The Left Is Misleading Us on EVs
There are pros and cons to electric vehicles, just as with everything else.
“It was the coolest vehicle I’ve ever experienced.” That was a colleague’s take on the Rivian R1T, a battery-powered truck that he had a chance to drive last weekend. He’s an F-150 guy, but this EV got to him. You could hear it in his voice. He was most impressed with the other-worldly acceleration, which, frankly, can’t be compared to any truck with an internal combustion engine and a transmission and a transfer case. That, in a nutshell, is the allure of an electric vehicle.
Unless, of course, you believe it’s great for the environment and doesn’t cost a thing to drive — both of which are lies.
In fact, there’s plenty of downside to an EV. It’s just that you won’t hear any of it from Pete Buttigieg or Gavin Newsom or any of their leftist fellow-travelers, all of whom behave as if they’ve got stock in all the right car companies. As political analyst Mark Tapscott writes:
There are a host of reasons why the Left is absolutely determined to force Americans out of their privately owned, gasoline-powered cars and trucks and into unreliable public transportation and costly Electric Vehicles (EVs), none of which have to do with “saving the environment.”
The central reason the Left loves EVs is that the process of forcing Americans to convert to electric-powered transportation will destroy forever the incredible freedom and prosperity associated with privately owned gas-powered vehicles. The future will instead be centrally controlled by rich elitists and their corrupt politicians, power-hungry bureaucrats, and ideologically driven “experts.”
Recently, the California Air Resources Board voted to go all in on EVs by phasing out the sales of gas-powered cars in the state by 2035. Knock yourselves out, we say, but good luck getting your state’s already notoriously overburdened electrical grid to accommodate that EV pipe dream. (Buy ‘em, just don’t charge 'em, California authorities say.) Other “green” states, like Washington, have already announced their intention to follow suit, but we suspect that they, too, are in for a rude awakening.
“CA continues to lead the way,” tweeted California Governor Gavin Newsom atop the following quote from The New York Times: “Experts said the new California rule, in both its stringency and reach, could stand alongside the Washington law as one of the world’s most important climate change policies.”
Hyperbole much? The EV manufacturers, though, are no better, no less demagogic when it comes to the climate issue. Get a load of the “About” page on the Rivian website:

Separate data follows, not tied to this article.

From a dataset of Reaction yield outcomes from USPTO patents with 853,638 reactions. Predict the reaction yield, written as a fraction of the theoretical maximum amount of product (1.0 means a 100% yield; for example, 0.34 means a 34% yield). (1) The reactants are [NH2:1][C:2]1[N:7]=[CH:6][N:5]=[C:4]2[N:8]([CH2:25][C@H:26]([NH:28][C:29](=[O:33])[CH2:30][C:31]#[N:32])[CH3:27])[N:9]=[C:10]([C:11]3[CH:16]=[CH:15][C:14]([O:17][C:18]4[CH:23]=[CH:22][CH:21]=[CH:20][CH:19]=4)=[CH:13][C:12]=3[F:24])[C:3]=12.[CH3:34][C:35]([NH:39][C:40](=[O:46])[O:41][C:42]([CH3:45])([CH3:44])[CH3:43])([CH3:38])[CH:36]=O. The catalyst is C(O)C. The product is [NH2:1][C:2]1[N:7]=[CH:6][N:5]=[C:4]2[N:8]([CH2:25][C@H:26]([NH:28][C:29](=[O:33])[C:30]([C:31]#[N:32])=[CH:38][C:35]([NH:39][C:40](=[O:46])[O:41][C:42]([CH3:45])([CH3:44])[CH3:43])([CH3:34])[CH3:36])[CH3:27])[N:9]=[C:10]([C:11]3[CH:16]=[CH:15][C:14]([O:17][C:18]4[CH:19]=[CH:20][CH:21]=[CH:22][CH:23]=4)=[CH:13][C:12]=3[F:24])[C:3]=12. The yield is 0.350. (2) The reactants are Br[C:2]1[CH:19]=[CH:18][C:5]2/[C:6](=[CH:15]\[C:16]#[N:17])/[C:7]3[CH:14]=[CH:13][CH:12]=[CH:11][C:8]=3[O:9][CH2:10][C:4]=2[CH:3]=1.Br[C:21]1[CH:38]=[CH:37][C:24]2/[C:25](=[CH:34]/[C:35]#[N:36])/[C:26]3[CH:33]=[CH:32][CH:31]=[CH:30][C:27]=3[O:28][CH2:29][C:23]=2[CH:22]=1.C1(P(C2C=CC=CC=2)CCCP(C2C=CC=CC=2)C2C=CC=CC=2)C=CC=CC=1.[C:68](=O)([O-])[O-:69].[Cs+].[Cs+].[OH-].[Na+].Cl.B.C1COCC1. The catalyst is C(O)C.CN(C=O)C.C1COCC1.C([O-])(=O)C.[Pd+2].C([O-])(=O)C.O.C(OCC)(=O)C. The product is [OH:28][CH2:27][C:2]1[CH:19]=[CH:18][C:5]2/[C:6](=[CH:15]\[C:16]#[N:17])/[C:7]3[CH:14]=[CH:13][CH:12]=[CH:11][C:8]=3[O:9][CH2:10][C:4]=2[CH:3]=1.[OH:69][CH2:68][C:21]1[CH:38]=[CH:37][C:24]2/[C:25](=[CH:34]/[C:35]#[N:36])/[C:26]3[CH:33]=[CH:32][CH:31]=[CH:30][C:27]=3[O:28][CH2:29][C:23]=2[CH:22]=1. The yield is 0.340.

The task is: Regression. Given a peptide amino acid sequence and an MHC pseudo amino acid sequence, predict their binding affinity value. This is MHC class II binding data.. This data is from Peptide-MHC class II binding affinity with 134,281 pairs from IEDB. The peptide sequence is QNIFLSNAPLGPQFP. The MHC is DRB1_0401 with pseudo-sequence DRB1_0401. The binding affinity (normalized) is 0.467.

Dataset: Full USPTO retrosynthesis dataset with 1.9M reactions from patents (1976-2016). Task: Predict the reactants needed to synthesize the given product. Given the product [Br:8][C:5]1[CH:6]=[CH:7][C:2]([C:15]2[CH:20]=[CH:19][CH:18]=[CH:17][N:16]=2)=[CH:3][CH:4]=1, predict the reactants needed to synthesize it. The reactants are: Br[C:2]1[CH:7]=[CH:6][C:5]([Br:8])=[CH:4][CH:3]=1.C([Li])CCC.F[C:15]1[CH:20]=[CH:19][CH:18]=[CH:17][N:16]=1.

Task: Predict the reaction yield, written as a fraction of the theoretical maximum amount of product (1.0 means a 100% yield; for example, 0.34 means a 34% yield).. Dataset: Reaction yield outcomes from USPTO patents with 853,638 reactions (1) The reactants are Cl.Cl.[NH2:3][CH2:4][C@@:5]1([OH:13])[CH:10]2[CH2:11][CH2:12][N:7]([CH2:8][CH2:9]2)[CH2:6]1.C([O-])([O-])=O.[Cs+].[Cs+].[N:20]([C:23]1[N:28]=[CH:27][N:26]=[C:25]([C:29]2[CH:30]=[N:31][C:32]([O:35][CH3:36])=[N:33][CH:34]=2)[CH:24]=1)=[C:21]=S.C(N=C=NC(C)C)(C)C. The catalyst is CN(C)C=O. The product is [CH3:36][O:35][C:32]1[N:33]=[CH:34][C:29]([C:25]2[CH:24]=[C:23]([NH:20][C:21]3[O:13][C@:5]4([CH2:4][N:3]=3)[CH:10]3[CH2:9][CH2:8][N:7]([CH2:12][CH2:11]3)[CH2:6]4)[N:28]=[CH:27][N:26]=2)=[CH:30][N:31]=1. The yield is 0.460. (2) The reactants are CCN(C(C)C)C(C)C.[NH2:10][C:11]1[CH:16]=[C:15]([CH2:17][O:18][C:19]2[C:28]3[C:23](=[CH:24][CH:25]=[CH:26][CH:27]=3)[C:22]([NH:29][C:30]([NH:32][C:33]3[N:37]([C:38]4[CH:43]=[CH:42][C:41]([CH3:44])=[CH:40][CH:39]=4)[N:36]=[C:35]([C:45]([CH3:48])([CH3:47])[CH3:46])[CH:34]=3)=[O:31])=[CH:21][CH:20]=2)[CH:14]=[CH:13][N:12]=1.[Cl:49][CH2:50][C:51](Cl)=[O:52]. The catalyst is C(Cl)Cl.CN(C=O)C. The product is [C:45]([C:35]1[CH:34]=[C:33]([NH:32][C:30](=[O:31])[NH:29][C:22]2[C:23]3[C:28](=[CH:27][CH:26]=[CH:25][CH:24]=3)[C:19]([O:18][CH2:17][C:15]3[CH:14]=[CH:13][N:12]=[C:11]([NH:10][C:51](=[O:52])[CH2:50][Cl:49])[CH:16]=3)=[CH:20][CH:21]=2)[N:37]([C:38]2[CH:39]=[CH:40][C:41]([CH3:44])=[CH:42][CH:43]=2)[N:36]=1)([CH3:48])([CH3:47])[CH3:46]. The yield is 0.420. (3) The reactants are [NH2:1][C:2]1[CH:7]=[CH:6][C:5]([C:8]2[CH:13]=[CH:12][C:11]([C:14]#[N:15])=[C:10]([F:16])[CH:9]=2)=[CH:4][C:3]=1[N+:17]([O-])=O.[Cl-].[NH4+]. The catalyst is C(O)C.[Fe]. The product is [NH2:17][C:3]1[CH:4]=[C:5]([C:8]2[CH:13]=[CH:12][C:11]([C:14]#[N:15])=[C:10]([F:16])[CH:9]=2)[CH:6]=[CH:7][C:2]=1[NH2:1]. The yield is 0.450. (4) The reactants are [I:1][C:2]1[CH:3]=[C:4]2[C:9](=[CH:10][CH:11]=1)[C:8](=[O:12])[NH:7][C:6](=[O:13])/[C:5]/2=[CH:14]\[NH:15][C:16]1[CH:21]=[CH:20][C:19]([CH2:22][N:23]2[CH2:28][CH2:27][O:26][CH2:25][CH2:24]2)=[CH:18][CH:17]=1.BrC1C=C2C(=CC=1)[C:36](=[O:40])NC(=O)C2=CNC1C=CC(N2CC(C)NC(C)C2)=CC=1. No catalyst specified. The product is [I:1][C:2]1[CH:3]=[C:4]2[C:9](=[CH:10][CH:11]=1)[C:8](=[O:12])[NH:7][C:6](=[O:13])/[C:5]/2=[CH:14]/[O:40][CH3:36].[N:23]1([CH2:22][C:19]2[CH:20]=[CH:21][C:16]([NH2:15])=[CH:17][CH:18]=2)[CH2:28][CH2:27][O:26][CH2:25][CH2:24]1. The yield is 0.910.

Today we’re operating off hundreds of millions of years of accumulated plant- and animal-based carbon. On our current path, we will fully exhaust this stored energy in only a few generations and, in the process, carbonize our atmosphere to such a degree that life as we know it will not be possible. If the planet is to continue to sustain life and enchant future generations, we have to change.
Carbonizing our atmosphere sounds pretty serious. But we wonder: Do those Rivian batteries simply recharge themselves, or do they need an external energy source to do so? And what external energy source might that be? Kilowatts from a coal-fired power plant?
As for enchanting future generations, where do all those materials for an EV battery come from? Last we knew, those lithium batteries were made of aluminum, cobalt, graphite, and nickel — not the easiest materials to mine. As Fox Business’s Charles Payne once noted, “We’re gonna have to strip mine the entire planet to get those materials.” He’s not far off. “A single electric car battery weighing 1,000 pounds,” writes Mark Mills at the Manhattan Institute, “requires extracting and processing some 500,000 pounds of materials. Averaged over a battery’s life, each mile of driving an electric car 'consumes’ five pounds of earth. Using an internal combustion engine consumes about 0.2 pounds of liquids per mile.”
Beyond the environmental costs are the costs to individual liberty. EVs have maddening range limitations, and a government can far more easily control a populace driving only electrics. That’s because the state can restrict the flow of electricity a lot more easily than it can control privately run gas stations.
Ultimately, we don’t have a problem with EVs. But we do have a problem with the government picking winners and losers. The American people deserve to hear the pros and the cons, and they deserve to be able to make a fully informed decision. Otherwise, it’s a rigged game.
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